The term spring-rate, refers to the amount of weight that is needed to compress any spring 1-inch. If the rate of the spring is linear, that rate is not affected by the load placed on the spring. As an example, if you have a 200 lb-inch spring, it will compress 1-inch when a 200-pound load is placed on it. If another 200 pounds is applied, the spring will compress another inch. At this point the load on the spring is 400 pounds, but the rate of the spring, however, remains constant at 200 lbs/inch.
A typical GM A-arm front suspension has between 5 and 7 inches of wheel travel. In this configuration, the wheels are mounted outward of the springs and shocks, which allows them to travel in a longer arc as the suspension “works.” Although you have 5 to 7 inches of wheel travel, that equates to roughly only 3 to 4 inches of shock travel.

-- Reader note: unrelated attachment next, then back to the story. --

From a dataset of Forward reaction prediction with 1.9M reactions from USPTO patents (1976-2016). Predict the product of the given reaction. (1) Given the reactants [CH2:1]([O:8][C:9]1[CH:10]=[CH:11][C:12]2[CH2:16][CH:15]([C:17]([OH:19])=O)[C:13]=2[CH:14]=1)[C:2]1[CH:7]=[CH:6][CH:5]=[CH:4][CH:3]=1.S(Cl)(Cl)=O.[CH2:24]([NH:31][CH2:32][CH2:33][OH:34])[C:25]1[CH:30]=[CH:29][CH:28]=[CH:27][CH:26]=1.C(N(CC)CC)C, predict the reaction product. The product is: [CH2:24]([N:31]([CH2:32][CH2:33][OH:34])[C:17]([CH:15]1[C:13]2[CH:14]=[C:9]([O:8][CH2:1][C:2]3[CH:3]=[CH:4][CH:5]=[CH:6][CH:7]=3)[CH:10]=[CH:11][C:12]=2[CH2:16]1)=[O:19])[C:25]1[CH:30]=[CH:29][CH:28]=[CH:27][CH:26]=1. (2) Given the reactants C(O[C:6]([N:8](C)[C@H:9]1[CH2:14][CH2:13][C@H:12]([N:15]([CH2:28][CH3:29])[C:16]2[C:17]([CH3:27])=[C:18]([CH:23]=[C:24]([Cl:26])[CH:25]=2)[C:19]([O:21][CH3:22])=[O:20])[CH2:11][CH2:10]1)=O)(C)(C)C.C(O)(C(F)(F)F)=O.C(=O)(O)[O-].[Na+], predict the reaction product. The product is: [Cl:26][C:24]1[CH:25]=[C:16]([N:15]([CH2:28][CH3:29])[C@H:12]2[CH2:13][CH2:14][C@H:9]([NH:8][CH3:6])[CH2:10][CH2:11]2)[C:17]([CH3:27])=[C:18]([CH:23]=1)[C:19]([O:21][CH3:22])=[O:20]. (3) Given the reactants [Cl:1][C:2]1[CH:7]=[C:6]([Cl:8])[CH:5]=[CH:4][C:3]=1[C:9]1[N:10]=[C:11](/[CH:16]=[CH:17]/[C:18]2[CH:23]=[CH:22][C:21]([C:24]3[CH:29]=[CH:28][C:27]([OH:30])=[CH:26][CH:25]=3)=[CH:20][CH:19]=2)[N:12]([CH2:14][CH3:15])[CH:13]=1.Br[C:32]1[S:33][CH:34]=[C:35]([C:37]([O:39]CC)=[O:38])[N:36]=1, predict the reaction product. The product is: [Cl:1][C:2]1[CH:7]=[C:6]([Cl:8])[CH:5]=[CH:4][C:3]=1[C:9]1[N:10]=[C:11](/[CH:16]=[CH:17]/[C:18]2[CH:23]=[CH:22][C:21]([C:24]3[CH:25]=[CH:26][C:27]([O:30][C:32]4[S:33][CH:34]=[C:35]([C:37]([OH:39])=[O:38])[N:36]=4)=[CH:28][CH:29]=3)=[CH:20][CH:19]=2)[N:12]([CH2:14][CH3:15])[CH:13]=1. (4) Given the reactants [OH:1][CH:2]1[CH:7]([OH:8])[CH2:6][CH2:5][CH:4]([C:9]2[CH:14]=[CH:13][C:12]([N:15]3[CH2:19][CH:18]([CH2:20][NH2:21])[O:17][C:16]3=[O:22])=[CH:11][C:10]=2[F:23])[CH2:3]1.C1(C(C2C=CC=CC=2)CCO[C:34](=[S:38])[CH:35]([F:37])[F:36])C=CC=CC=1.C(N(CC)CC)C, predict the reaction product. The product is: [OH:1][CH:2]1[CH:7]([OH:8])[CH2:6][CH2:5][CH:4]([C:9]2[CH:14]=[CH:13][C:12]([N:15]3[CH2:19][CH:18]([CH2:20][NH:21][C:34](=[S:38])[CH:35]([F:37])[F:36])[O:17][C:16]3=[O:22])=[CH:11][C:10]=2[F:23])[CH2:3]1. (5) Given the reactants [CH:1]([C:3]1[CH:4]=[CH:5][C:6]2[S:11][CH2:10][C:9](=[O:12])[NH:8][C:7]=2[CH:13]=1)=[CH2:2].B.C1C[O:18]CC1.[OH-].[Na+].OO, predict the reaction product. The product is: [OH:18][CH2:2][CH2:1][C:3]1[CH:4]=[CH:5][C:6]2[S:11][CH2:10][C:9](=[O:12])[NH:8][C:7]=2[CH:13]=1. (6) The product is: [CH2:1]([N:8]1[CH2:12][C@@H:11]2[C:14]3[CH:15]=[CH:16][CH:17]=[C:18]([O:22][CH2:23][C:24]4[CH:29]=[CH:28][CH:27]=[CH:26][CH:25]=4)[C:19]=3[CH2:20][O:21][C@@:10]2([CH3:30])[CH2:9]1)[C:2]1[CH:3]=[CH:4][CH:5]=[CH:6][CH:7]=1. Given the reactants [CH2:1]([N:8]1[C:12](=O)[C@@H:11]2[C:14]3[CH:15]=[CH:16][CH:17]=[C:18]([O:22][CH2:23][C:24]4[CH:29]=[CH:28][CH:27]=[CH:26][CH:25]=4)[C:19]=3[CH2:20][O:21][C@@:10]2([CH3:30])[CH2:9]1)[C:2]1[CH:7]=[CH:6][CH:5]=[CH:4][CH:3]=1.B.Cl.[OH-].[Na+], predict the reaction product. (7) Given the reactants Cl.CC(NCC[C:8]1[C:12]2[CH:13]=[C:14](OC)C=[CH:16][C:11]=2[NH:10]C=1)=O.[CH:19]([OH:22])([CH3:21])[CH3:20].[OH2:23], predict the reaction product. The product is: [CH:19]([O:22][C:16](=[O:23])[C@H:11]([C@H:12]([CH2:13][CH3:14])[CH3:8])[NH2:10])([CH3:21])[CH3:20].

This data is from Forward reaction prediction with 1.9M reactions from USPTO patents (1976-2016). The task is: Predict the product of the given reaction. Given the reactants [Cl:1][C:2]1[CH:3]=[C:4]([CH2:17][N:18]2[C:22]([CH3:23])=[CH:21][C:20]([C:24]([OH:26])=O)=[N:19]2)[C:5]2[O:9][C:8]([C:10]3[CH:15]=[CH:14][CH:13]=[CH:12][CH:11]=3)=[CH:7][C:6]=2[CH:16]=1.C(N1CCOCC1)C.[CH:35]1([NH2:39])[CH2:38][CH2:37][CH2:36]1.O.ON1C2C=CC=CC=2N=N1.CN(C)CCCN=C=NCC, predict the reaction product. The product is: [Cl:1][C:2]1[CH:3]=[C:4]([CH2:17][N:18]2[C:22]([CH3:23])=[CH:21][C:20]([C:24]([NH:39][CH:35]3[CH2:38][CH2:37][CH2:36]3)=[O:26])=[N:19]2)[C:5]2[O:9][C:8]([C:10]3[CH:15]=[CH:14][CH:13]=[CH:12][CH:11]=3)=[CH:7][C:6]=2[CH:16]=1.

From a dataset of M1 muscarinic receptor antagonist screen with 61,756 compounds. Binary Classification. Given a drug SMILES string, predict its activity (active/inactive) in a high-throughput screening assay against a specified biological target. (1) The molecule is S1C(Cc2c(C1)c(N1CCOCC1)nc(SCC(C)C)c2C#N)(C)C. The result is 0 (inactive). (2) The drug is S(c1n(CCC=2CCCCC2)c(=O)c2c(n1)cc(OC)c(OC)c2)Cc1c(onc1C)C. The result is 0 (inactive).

When choosing coilovers with the correct spring rate for the front of your car, you will want to first have the vehicle at ride height so the shocks are positioned within the aforementioned small 3- to 4-inch window of travel. A solid-axle rear suspension is a bit more forgiving, because the shocks are bolted directly to the rearend housing. This creates a motion ratio that is more proportional to the total travel of the wheels. The shocks used on a solid-axle rear suspension typically have 5 to 6 inches of travel.
…keep in mind is there isn’t one magic spring-rate that will work for your vehicle. – Steve Smith, QA1
“The first thing we need to know when choosing a spring rate is the weight of the vehicle,” Steve said. “Determining the correct spring-rate for the vehicle will also depend on the suspension type (independent vs. solid axle), and the purpose of the vehicle (street driving, drag racing, road racing, etc.). Even if a set of automotive scales aren’t available, you may still be able to weigh the vehicle locally. Waste yards, gardening centers, and truck stops are great resources for weighing vehicles.